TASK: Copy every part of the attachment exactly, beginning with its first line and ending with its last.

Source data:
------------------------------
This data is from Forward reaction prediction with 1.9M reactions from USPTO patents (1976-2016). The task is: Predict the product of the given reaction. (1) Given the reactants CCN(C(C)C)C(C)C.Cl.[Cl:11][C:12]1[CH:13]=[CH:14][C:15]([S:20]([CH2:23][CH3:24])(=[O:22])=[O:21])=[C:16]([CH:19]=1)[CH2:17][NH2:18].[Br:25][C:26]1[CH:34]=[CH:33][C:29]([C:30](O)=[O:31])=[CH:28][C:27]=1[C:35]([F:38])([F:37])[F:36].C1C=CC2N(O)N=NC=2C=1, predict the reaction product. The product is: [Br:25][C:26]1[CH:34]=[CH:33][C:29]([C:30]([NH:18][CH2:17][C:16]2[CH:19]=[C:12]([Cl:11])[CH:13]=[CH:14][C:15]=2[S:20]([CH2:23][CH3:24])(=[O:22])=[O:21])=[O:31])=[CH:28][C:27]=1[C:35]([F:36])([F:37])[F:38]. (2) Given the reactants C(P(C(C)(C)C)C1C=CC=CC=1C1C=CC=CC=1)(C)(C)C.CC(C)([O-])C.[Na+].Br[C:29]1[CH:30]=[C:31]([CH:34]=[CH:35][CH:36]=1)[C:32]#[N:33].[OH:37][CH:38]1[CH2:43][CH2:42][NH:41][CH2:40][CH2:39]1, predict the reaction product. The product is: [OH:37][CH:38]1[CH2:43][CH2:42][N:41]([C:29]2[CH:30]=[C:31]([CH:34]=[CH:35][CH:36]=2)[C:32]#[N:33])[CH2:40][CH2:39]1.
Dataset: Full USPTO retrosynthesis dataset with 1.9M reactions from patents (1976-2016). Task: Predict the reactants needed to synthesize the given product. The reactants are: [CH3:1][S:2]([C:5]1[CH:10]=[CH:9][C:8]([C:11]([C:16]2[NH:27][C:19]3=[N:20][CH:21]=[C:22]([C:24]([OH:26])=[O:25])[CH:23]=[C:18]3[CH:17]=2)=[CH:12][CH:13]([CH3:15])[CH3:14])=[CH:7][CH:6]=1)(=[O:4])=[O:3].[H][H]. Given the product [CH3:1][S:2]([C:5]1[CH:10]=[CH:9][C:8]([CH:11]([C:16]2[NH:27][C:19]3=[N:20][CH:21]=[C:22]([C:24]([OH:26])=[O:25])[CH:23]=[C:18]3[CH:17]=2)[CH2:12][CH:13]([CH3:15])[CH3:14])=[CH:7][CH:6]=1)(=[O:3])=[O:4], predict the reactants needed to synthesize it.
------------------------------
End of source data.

This data is from Forward reaction prediction with 1.9M reactions from USPTO patents (1976-2016). The task is: Predict the product of the given reaction. (1) Given the reactants CCN(C(C)C)C(C)C.Cl.[Cl:11][C:12]1[CH:13]=[CH:14][C:15]([S:20]([CH2:23][CH3:24])(=[O:22])=[O:21])=[C:16]([CH:19]=1)[CH2:17][NH2:18].[Br:25][C:26]1[CH:34]=[CH:33][C:29]([C:30](O)=[O:31])=[CH:28][C:27]=1[C:35]([F:38])([F:37])[F:36].C1C=CC2N(O)N=NC=2C=1, predict the reaction product. The product is: [Br:25][C:26]1[CH:34]=[CH:33][C:29]([C:30]([NH:18][CH2:17][C:16]2[CH:19]=[C:12]([Cl:11])[CH:13]=[CH:14][C:15]=2[S:20]([CH2:23][CH3:24])(=[O:22])=[O:21])=[O:31])=[CH:28][C:27]=1[C:35]([F:36])([F:37])[F:38]. (2) Given the reactants C(P(C(C)(C)C)C1C=CC=CC=1C1C=CC=CC=1)(C)(C)C.CC(C)([O-])C.[Na+].Br[C:29]1[CH:30]=[C:31]([CH:34]=[CH:35][CH:36]=1)[C:32]#[N:33].[OH:37][CH:38]1[CH2:43][CH2:42][NH:41][CH2:40][CH2:39]1, predict the reaction product. The product is: [OH:37][CH:38]1[CH2:43][CH2:42][N:41]([C:29]2[CH:30]=[C:31]([CH:34]=[CH:35][CH:36]=2)[C:32]#[N:33])[CH2:40][CH2:39]1.
Dataset: Full USPTO retrosynthesis dataset with 1.9M reactions from patents (1976-2016). Task: Predict the reactants needed to synthesize the given product. The reactants are: [CH3:1][S:2]([C:5]1[CH:10]=[CH:9][C:8]([C:11]([C:16]2[NH:27][C:19]3=[N:20][CH:21]=[C:22]([C:24]([OH:26])=[O:25])[CH:23]=[C:18]3[CH:17]=2)=[CH:12][CH:13]([CH3:15])[CH3:14])=[CH:7][CH:6]=1)(=[O:4])=[O:3].[H][H]. Given the product [CH3:1][S:2]([C:5]1[CH:10]=[CH:9][C:8]([CH:11]([C:16]2[NH:27][C:19]3=[N:20][CH:21]=[C:22]([C:24]([OH:26])=[O:25])[CH:23]=[C:18]3[CH:17]=2)[CH2:12][CH:13]([CH3:15])[CH3:14])=[CH:7][CH:6]=1)(=[O:3])=[O:4], predict the reactants needed to synthesize it.